SIL left her unrecognized and unnamed plant alone and it grew tall. Then, grew even taller. Since we didn’t know what the mystery plant was, she named it ‘Audrey II ‘ from The Little Shop of Horrors. Several Audreys appeared in her front garden SIL left them alone to grow and bloom. We mused and wondered what Audrey would be when she grew up. When the first Audrey was about 6 feet tall, it flowered and we easily identified the plant: so long Audrey, hello American Basket-flower! The photo below doesn’t show the original Audrey, but another of the same species amidst tall summer sunflowers.

It’s not a great shot, but just off-center, to the right is an open Basket-flower. The plant stands nearly 6 feet tall.

No doubt these plants have come from those seeds that I haphazardly scattered in 2018, but I would have never guessed that they are Basket-flowers until they bloomed and left little question about their identity. Basket-flower literature suggests that the plants grow between 2-5 feet tall; the one I found in my garden in 2020 was about 12 inches tall. That being said, according to the Lady Bird Johnson Wildflower Center’s website, American Basket-flowers can get as tall as 6 feet–as these have done. As well, these annual wildflowers supposedly only bloom in late spring and early summer, but SIL’s bloomed in July and there have been blooms opening since that time, with more to come.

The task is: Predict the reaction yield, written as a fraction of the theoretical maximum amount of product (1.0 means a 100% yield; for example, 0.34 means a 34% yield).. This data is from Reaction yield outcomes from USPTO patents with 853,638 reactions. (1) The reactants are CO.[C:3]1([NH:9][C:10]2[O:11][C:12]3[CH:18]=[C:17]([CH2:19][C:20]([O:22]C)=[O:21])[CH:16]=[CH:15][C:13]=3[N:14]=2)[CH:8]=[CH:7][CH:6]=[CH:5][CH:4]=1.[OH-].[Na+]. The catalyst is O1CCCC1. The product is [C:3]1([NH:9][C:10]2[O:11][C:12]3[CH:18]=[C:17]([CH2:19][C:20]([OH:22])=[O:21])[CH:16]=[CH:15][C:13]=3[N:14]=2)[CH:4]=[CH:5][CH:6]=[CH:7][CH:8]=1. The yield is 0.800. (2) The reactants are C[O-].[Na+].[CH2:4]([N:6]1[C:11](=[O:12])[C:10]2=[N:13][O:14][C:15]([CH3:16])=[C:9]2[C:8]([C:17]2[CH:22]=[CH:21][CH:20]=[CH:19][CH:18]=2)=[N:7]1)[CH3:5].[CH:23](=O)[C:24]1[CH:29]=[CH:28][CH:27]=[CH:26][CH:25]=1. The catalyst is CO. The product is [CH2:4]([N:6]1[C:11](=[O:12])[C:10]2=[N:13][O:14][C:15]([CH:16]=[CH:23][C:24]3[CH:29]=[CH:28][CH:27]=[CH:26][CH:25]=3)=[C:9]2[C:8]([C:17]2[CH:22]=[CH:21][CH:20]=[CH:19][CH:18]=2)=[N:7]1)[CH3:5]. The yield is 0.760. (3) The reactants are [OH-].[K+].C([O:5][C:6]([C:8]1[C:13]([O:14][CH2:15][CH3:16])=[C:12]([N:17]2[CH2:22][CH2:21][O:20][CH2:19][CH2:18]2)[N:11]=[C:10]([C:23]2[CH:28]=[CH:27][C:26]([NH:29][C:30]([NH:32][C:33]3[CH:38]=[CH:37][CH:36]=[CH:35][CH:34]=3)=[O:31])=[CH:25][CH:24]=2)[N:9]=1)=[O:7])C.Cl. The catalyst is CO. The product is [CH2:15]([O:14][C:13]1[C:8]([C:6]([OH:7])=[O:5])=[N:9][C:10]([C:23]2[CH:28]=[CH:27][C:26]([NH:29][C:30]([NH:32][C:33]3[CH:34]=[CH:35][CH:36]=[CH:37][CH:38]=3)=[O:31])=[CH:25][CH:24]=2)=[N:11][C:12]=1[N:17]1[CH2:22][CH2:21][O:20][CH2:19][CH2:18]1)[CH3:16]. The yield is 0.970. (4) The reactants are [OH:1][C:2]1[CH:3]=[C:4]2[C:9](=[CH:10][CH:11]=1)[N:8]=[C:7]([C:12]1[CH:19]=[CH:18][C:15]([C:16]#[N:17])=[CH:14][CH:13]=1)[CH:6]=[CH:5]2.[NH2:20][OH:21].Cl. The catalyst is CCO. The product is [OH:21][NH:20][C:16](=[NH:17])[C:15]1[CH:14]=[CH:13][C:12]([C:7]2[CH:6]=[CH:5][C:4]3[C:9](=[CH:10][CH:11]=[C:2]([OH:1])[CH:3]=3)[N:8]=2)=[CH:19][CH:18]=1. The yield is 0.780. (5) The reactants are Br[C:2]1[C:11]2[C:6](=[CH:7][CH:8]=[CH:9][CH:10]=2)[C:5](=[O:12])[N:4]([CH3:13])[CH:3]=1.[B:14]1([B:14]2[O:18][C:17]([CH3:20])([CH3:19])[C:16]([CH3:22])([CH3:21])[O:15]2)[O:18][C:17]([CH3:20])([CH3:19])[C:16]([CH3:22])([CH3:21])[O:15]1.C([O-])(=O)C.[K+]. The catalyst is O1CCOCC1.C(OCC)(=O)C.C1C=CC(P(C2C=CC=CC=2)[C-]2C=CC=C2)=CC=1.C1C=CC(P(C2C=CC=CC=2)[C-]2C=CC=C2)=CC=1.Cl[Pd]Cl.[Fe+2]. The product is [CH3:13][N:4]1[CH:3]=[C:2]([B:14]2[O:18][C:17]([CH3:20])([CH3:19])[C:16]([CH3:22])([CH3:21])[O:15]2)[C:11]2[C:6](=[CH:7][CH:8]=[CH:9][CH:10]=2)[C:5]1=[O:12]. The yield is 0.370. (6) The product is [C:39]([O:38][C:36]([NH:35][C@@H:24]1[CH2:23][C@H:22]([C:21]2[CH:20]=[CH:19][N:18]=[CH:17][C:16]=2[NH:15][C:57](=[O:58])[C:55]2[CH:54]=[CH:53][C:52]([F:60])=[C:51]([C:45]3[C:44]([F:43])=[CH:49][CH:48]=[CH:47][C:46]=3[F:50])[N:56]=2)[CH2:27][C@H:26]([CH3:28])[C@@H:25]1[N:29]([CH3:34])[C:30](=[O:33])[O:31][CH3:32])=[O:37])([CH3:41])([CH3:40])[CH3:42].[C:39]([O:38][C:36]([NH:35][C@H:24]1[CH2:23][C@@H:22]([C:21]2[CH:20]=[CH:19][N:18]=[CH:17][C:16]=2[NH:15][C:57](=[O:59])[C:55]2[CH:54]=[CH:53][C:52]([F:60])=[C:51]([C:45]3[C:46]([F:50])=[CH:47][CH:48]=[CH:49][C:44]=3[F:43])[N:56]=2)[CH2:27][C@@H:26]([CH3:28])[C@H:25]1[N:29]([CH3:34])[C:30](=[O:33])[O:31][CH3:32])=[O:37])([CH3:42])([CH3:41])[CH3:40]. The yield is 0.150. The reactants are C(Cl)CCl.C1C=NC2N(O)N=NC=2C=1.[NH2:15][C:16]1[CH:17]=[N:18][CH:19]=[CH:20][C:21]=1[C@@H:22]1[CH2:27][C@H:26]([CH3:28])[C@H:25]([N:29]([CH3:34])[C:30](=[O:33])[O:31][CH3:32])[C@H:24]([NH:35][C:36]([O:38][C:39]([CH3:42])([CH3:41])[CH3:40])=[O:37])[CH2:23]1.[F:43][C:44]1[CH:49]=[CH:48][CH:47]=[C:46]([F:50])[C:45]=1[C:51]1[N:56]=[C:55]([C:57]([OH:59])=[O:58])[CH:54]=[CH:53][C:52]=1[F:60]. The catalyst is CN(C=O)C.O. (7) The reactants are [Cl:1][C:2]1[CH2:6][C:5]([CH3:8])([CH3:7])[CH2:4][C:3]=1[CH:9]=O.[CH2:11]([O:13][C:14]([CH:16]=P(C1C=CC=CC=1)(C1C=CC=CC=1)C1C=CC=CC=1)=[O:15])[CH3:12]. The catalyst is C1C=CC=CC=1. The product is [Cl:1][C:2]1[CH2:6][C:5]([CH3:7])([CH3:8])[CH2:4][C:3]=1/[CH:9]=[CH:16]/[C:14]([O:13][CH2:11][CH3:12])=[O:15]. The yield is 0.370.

SIL left her “weeds” to see what they would become, but I yanked most of mine. Impatience is not a virtue, especially in gardening, but I missed a few and once we identified the plant, I left the ones I hadn’t pulled. In August, I finally enjoyed blooming Basket-flowers of my own. This lovely was the first Basket-flower that bloomed for me. It wasn’t as tall as the ones in SIL’s garden, only reaching about 3 feet in height.